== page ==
GameSpot's Best Games of 2017 has finally kicked off, so join us as we unveil what we thought were the 10 best games released this year. At the coveted #10 spot this year is PlayStation 4 exclusive Nier: Automata. Read on to see why we chose this Platinum Games title as one of the best for 2017.
Nier: Automata beautifully expresses and flaunts its unconventional designs right in its opening minutes. From robots forming suicide pacts to a boss fight that would've been the final scene in other games, this first half hour effectively delivers a sampler course of the many narrative and gameplay surprises you'll encounter in this 35-hour journey of android existentialism.
Its setting is a surrealist vision of Earth nearly 10,000 years in the future, where humanity struggles to reclaim the planet after an alien machine invasion. The game's region effectively blends urban dilapidation with deserts, forests, and theme park absurdity, forming a land that often feels otherworldly. And you explore this modestly sized open world in the high heels and lolita-goth garb of the battle-hardened 2B, a combat android, joined by her clingy sidekick, the AI-controlled 9S.
Nier Automata's post-apocalyptic world is explored through the distinct gameplay vision of developer Platinum Games. 2B and her robotic peers fight with the deadly melee-focused grace the studio is known for, not quite as exquisitely as Bayonetta but more manageable than Raiden from Metal Gear Rising: Revengance. Stringing combos of light and heavy attacks feels exhilarating the more you fend off hostile automatons. When you add elegant dodges to your repertoire, battles can feel like an improvisational dance as your deftly mix offensive and defensive maneuvers in the span of seconds.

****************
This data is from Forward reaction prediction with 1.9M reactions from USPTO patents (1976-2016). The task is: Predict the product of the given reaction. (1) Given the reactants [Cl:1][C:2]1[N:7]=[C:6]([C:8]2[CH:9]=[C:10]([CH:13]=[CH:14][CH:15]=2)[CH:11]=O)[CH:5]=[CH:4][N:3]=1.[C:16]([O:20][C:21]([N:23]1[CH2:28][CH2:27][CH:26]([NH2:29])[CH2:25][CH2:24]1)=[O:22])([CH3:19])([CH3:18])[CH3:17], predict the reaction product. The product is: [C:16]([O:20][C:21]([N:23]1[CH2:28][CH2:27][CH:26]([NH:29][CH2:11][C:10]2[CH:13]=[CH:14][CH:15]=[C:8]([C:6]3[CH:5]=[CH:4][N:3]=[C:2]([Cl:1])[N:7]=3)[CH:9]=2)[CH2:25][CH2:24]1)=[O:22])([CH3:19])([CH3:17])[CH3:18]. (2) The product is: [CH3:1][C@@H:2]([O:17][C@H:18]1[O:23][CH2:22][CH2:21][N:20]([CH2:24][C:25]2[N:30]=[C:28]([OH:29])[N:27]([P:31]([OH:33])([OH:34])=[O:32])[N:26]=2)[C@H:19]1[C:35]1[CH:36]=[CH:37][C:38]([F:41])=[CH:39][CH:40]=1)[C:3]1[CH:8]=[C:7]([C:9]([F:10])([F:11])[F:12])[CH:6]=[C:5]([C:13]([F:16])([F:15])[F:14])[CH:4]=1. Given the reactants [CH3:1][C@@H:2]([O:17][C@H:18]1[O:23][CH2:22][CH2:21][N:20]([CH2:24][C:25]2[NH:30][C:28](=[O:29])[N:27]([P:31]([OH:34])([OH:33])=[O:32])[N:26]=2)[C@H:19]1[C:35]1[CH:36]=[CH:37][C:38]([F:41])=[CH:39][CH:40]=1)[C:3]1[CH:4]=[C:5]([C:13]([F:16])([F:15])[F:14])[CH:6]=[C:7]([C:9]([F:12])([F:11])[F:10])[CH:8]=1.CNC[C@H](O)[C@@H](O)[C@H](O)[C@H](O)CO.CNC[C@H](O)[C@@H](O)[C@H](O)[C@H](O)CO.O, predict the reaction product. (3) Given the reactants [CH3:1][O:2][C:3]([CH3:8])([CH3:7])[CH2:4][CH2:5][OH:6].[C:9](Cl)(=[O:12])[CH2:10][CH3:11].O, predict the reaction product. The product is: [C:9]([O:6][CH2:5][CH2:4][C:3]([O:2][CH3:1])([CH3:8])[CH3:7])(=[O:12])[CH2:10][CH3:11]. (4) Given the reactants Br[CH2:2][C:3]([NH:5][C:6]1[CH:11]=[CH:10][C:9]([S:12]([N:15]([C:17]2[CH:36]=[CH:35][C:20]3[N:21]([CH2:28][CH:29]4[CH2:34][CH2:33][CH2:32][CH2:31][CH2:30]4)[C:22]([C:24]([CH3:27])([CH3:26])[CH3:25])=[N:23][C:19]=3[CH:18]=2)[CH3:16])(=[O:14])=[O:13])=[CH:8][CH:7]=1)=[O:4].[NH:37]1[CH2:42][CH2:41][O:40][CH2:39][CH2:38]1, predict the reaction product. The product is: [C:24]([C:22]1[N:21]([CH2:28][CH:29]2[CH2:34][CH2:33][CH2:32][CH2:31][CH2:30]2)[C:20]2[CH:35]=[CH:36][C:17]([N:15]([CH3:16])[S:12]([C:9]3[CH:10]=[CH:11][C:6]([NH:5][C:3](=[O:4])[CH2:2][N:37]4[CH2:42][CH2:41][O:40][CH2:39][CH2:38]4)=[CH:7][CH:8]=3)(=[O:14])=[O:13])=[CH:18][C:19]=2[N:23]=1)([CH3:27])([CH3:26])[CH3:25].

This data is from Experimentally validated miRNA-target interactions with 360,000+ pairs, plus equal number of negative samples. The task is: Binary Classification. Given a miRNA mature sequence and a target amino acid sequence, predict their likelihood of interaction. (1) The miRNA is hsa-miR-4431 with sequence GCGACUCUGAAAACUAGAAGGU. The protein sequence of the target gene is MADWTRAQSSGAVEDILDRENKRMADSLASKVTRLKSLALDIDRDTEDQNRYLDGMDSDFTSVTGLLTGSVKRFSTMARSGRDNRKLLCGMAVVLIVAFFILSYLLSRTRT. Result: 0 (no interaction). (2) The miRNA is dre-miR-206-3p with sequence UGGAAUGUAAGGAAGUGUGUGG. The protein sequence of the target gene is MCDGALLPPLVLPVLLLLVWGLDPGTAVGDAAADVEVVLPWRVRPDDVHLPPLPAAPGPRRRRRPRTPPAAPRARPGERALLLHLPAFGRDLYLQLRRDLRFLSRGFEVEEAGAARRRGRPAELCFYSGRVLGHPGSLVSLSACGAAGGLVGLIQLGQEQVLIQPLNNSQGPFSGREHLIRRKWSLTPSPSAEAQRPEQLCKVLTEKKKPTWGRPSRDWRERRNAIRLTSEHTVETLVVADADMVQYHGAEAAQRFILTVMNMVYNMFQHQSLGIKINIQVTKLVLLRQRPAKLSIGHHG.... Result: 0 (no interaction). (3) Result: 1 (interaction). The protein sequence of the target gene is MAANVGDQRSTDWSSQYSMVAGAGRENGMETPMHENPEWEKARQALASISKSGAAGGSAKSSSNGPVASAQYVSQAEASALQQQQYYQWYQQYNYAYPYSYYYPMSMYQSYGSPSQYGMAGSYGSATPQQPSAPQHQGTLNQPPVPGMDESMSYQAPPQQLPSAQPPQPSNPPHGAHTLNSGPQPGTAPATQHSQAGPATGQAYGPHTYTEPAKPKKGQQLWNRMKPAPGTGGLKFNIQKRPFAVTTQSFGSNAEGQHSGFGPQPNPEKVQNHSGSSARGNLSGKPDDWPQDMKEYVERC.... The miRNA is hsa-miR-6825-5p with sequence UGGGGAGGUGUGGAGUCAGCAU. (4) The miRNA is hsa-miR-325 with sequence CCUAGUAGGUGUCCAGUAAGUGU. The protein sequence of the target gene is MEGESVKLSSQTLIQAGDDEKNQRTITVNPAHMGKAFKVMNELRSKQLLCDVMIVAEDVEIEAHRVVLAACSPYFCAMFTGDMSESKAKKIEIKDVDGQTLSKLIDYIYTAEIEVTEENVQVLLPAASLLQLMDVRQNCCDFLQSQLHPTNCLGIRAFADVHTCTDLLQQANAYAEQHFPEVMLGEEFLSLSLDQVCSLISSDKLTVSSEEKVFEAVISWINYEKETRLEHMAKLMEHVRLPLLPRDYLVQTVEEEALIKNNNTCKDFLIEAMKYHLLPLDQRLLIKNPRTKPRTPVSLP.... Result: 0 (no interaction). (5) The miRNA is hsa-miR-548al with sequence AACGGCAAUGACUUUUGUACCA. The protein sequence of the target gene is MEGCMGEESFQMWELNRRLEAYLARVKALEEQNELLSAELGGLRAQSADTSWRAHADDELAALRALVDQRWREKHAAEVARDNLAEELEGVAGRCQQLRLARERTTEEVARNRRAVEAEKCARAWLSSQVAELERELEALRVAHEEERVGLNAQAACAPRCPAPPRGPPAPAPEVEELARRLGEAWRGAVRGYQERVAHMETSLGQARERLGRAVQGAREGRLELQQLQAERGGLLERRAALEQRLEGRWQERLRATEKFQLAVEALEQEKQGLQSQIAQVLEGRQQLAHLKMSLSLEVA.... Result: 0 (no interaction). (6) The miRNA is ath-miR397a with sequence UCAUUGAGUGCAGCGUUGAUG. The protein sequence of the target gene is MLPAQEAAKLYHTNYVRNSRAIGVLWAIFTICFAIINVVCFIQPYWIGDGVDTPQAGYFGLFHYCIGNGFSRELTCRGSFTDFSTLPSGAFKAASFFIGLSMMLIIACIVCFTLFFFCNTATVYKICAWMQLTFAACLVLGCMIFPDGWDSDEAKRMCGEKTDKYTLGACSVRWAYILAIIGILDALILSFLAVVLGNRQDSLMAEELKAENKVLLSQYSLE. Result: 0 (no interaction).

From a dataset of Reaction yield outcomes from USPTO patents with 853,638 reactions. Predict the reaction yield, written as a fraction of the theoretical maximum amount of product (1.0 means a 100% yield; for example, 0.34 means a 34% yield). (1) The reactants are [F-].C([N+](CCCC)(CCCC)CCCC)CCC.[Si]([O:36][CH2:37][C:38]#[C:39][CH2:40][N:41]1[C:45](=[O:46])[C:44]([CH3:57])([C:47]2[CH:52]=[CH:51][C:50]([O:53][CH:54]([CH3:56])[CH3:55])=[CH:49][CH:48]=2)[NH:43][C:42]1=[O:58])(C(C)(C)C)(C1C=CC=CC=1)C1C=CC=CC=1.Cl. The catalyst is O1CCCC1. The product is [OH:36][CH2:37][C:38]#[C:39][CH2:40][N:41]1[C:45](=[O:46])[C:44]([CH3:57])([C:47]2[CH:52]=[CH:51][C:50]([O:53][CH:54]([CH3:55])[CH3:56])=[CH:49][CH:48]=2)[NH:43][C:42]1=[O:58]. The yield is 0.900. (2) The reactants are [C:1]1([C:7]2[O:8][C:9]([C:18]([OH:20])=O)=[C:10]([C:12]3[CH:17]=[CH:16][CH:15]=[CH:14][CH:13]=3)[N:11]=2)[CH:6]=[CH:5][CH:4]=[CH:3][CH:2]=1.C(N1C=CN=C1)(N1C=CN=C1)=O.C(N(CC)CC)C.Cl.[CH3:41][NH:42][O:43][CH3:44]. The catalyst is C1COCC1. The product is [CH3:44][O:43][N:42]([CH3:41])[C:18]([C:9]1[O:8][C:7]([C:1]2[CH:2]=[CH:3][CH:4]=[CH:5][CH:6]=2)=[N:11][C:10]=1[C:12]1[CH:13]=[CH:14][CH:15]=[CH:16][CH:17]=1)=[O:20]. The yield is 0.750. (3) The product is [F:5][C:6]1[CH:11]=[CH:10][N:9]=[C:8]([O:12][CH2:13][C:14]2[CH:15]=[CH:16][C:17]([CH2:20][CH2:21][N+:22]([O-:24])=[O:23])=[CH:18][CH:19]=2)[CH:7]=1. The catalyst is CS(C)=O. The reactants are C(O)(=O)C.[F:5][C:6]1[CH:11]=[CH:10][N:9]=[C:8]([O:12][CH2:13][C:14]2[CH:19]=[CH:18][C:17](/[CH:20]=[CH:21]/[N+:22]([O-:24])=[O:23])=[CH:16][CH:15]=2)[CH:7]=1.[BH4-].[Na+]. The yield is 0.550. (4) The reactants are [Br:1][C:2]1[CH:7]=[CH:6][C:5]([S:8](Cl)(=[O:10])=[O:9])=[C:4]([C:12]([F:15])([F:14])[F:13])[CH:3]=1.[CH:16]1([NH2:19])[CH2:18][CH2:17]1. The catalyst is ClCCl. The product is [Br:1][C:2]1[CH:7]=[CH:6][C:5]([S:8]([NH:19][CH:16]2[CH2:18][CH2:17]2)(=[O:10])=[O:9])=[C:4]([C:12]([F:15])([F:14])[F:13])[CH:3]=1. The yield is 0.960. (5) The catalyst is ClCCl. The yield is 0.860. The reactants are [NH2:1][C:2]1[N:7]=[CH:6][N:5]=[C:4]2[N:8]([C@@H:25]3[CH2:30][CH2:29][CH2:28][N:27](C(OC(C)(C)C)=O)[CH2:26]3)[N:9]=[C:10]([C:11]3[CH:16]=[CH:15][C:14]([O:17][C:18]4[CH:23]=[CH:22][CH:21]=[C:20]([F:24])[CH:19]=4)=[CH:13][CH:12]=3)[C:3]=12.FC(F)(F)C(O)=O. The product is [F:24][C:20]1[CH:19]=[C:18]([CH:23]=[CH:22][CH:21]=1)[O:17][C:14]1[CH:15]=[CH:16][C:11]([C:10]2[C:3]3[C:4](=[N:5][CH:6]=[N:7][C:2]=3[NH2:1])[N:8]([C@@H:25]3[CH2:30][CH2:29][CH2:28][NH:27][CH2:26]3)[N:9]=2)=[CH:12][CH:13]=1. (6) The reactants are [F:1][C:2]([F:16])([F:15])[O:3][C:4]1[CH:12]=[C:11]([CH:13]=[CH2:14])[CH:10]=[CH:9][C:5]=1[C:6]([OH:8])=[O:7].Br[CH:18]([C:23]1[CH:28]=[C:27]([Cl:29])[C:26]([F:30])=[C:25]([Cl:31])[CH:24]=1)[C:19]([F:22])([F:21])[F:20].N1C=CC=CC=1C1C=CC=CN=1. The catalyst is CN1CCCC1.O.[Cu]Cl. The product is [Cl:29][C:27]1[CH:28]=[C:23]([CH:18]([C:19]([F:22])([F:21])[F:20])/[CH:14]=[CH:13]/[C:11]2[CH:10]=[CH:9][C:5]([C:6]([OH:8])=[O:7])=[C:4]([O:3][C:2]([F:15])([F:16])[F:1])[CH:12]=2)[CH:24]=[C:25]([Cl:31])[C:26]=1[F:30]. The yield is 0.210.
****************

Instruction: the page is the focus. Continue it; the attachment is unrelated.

The gratifying combat is all the more enhanced by customizing 2B's armaments and abilities. From automatic healing to customized user interfaces, Nier: Automata offers numerous ways to tailor its heroine to your specific hack-and-slashing preferences.
An open-world Platinum game is a rare treat in itself, and it's just one of the ways Nier: Automata excels in less-explored concepts. Iconic creator Yoko Taro threw in shoot-em-up sequences, Nietzsche-obsessed robots, and a soundtrack that is loaded with soaring vocals and haunting chants. He even subverts the traditional constructs of video game endings; the first time credits roll, you've just started 2B's journey. And just when you think that the alternative perspective of the second playthrough hints that Nier: Automata is playing Rashomon-like tricks on you, at no point does it prepare you for the twists that lead to game's 25 other endings.
Some of Nier: Automata's fourth wall-breaking and narrative slights of hand help convey its philosophical subjects. It walks the thematic paths beaten by Pinocchio, The Terminator, and other works where man-made automatons develop self-awareness, identity, and even feelings. And in an entertainment medium where the cycle of death and rebirth has long been synonymous, Nier: Automata makes its characters and the players face scenarios of self-sacrifice, where losing the means to respawn isn't as straightforward as a "Game Over".